“There’s no message,” I say. The words catch in my throat. My boss pours himself another glass, and very cooly downs it. He does everything in one motion, like he plans things three steps ahead. And yet, he still hasn’t figured out how to breathe in fire. “Why did you ask me to come in here?”
“I need your help.” He is a deflated balloon. He is an empty can of person. He has given up.
“Judy, stop.” He sits up, eyes wincing at the effort. “You know her better than anyone here. You’re brilliant. Any idea you’ve got, anything. Please.”
“We talked about you calling me Judy.” I look at my hands in my lap.
“You,” I sigh, twirling the ring on my finger. Watching it spark in the light. “You called it a manifesto. Everyone thinks it’s sheer torture. I think maybe… it’s a metaphor.”
I look up and see him staring coldly at me. I focus on my ring again, trying not to come to terms with what I’ve just said.
“We watched her wa-” My voice cracks. I breathe. I can do this. “We watched her watch herself…” Breathe. Tears well up in my eyes again. The fire still burns in my heart. “Maybe she is a symbol, a representation for something else.”
“For what?” He’s angry. I know it’s not at me personally but I can’t help but feel stings of hatred.
“I, I don’t know. Us?” I say. I twirl the ring. Look back up. Even I don’t fully understand what I’m saying. His eyes are embers. “Them, maybe? They want to show us cruelty. Maybe they want us to understand something other than a direct message.”
“There was nothing indirect about that recording.” His voice is grave, crumpled under dirt. His upper lip pulls upwards, just a tad, and then he violently presses his hand against his eye, catching the tear before it falls onto his stone face like rain on a statue.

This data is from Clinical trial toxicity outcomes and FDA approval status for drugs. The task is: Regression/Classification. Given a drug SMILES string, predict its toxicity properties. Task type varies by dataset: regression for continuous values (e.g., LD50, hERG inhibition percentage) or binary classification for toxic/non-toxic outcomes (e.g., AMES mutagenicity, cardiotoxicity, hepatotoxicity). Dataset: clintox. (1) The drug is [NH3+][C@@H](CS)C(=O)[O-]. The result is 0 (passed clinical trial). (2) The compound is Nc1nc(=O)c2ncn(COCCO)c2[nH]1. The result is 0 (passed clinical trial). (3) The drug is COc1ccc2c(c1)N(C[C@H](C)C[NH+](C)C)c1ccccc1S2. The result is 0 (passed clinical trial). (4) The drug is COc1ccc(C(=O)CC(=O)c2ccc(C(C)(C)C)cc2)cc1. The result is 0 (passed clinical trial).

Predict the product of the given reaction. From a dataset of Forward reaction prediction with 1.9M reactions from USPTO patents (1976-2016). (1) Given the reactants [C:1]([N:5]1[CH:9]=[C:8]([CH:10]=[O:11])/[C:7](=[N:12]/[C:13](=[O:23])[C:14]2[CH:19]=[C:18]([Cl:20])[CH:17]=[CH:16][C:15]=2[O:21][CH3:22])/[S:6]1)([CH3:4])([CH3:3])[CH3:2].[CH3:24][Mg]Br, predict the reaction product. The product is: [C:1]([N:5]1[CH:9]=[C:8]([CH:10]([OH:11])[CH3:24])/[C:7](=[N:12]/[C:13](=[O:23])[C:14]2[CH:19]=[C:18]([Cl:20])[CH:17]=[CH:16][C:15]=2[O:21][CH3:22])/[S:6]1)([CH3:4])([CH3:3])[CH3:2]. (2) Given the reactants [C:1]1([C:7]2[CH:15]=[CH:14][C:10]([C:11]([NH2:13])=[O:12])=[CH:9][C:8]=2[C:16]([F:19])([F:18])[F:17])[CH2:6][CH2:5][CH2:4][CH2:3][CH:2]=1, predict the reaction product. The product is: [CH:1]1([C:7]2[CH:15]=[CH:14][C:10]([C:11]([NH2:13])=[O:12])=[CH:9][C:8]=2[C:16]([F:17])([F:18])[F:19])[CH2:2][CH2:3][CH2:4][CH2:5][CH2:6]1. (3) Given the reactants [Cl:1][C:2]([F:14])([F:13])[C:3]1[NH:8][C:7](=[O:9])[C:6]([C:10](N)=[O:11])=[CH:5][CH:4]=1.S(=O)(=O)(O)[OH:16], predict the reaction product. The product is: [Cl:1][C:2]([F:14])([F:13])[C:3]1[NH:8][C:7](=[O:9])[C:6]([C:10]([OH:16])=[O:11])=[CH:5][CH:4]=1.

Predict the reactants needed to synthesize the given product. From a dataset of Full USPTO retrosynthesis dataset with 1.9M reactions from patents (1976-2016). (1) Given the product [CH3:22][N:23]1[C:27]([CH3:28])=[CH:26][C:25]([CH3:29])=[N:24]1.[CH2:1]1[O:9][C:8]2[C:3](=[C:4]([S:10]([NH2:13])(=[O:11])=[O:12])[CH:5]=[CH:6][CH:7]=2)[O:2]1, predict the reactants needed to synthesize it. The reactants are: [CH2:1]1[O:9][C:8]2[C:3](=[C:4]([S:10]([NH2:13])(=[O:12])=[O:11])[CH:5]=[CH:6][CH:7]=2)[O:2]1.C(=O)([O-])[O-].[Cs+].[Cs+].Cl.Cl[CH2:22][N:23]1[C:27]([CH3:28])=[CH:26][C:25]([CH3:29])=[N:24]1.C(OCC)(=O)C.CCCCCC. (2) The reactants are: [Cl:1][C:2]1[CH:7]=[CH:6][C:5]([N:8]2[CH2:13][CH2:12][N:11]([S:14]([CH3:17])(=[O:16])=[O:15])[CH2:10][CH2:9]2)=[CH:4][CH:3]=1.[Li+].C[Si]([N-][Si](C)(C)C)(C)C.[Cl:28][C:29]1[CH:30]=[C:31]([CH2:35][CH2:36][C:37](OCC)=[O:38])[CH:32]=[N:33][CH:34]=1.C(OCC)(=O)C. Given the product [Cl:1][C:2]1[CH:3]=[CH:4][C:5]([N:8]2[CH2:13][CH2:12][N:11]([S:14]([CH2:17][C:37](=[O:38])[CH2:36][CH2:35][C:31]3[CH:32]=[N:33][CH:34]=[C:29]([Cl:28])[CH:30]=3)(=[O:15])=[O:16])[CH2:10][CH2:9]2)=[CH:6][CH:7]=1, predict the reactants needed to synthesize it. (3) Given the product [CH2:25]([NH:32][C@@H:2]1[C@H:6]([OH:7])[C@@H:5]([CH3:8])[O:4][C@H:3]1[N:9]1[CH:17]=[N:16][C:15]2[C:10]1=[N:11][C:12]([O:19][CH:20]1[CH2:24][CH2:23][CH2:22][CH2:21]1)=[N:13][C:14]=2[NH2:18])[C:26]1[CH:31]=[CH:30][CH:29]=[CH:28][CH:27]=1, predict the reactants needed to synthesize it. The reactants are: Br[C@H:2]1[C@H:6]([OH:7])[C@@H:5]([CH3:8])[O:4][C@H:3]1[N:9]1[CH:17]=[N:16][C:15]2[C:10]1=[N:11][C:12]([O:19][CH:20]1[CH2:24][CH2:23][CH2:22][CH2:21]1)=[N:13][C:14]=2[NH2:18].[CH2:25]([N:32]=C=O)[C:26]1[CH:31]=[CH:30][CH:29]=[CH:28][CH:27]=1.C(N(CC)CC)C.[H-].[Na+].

I close my eyes. Abigail is strapped to the table. I swallow.
“Sir,” I look up.
“A metaphor?” He shakes his head, running his hand through the short hair. “Who are these people?”
“Sir, I,” I swallow. “I don’t know, it’s my best guess. We can-”
“Judith,” He interrupts, filling again with flames. I close my eyes. “We need something for the board. A message. Indirect or not.” His voice speaks but all I can hear are Abigail’s screams as she watches herself scream. As she sits, hands tied behind her back, eyes clipped open, watching the recording. Watching herself. I swallow. “I need something, Judy.” He begs. “Anything.”
“I trust you. Write up your metaphor ideas, do whatever. But you can’t quit on me.”
“Sir, I think-”
“What is it?”
I stand up and fall over into his trash can, right next to the pearly desk, and get sick right in front of him. The banned liquid burns my throat and my eyes well up with tears. I grip the metal can, leaning my weight on it to stand up, and fall again, sweaty hands slipping.
My boss helps me stand up, holding onto my arms. We stand inches apart.
“This is what they want.” I swallow again, staring into his fiery eyes.
“This,” I motion down to the sick in the trash, beyond the office toward the unconscious rookie. “This is part of that message. She wasn’t just watching herself. She was reliving it, she- she was living it. Look at you,” I say breathlessly through the flames. “Look at your eyes. It’s everyone. All of us- we all have to live it.”
My boss wipes a tear from my cheek, his thumb moving like the world’s slowest strike of a match. I can feel his fingerprints, the ashy remnants of phosphorus. We stare at each other, holding the frozen pose in a boiling room. We are immovable.
“I will get started on the report.” I whisper. My voice makes the silence more apparent, makes the wind from the fire blow my hair in front of my face, fencing off our shared gazes. The flames once again lick at us, poke our thoughts. We are two marble figures in a lake of fire, frozen and immovable.
“Thank you.” His hand falls from my face. I nod and step away, heels clicking on the tile like the rocking of a table on concrete. “She won’t have to live this much longer.”
I wince, swiping my security card. The door whooshes open, putting out the fire, a short breath to a small candle.
I step out of the room and the doors close behind me. Composing myself, I brush of my lips, smooth my hair back, and wipe the phosphorous from my face.
I could see the death in Abigail’s eyes. We are the ones who need to stop living this.
Thanks for reading.
Stay tuned for part three.